In turning on their critics with their high levels of bad testosterone, the current government is reminding us what brought them to power in the first place — a “Lock her up!” fury over any threat, real or perceived, to more than two centuries of patriarchal power in this country, a white male rage that defies the kind of reason and logic that the Democrats tried to adhere to over 24 long hours in the Senate chambers.
But much like the increasingly dreaded coronavirus, misogyny in American society feels like a virus that keeps getting stronger no matter how hard we work to identify and quarantine it. How else do we explain the upcoming Oscars, where Gerwig and some other top women directors were again snubbed for five male Best Director nominees and where the most-nominated flick is The Joker’s ode to male fragility and anger, or Sunday night’s Grammys, where a woman chief was ousted while charging “rampant sexism,” or the struggle in a New York courtroom to pin down disgraced movie mogul Harvey Weinstein despite allegations from dozens of women, or....?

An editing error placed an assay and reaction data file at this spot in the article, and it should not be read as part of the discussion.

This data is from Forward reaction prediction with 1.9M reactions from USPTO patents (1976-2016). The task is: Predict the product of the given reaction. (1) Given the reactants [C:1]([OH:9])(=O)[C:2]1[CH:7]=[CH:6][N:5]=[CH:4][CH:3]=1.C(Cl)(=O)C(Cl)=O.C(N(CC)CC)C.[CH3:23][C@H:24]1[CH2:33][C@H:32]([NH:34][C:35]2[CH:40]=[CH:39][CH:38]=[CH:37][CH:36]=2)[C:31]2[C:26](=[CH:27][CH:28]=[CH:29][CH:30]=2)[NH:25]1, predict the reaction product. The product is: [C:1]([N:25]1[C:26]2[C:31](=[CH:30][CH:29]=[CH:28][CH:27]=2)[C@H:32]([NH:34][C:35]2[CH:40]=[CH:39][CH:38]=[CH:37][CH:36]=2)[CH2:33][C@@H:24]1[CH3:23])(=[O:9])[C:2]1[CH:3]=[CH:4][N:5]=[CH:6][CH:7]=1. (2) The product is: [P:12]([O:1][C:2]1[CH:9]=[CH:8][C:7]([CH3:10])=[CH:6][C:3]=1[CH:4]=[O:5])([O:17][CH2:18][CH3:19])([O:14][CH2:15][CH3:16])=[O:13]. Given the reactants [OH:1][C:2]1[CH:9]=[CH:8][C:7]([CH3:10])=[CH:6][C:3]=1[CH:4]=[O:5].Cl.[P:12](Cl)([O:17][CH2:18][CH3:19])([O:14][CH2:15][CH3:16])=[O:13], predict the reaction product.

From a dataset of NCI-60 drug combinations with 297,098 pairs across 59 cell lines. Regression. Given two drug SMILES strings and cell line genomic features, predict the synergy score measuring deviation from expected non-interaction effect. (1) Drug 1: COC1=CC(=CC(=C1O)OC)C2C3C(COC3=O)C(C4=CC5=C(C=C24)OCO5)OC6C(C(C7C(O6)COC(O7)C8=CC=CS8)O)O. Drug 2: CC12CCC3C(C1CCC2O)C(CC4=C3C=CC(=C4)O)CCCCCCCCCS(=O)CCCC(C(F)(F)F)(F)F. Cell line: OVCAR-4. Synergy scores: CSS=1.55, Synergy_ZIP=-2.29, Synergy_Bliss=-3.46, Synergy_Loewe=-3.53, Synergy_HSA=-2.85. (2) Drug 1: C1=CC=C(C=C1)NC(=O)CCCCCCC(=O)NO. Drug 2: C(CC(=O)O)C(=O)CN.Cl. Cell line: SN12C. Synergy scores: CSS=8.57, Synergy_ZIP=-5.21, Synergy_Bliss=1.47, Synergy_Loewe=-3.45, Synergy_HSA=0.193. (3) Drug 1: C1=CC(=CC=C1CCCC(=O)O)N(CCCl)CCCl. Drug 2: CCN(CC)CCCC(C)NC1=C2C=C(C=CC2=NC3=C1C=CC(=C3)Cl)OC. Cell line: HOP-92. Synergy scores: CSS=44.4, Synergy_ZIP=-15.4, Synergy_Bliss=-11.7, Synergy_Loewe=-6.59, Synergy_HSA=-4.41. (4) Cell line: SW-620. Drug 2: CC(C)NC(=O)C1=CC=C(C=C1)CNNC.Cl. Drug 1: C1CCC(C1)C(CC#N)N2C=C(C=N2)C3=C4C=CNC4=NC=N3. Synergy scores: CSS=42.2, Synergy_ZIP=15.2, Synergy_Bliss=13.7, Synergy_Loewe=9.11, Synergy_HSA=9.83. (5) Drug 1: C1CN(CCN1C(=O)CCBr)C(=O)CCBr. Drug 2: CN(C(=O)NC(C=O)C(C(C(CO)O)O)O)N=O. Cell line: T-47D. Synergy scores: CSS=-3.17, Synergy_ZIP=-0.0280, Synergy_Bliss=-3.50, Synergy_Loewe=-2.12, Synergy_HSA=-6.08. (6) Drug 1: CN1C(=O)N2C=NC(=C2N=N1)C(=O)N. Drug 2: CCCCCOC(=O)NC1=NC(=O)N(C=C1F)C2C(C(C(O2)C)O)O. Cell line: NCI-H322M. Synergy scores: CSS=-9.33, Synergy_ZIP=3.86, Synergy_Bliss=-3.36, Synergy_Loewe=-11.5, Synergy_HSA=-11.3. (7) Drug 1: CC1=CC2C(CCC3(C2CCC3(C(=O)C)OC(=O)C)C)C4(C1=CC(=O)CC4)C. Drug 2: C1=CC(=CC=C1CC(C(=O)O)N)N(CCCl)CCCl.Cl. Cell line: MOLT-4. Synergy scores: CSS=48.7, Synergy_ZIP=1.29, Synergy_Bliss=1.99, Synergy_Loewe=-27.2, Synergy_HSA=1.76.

You know the song ... White male rage. White male rage!
The response to a changing society, in which a #MeToo movement is calling out a culture of sexual harassment and rape, in which a woman can get the most popular votes for president and the notion of unimpeded patriarchy has become morally indefensible, has been to turn up the volume on misogyny ... and authoritarianism, because those two things are inextricably linked. In a piece joining the sexual fascism of Trump to that of other tyrants like the Philippines’ Duterte and Brazil’s Bolsanaro, the Atlantic’s Peter Beinert noted “their efforts to denigrate and subordinate women cemented — for their supporters — the belief that the nation, having been turned upside down, was being turned right-side up.”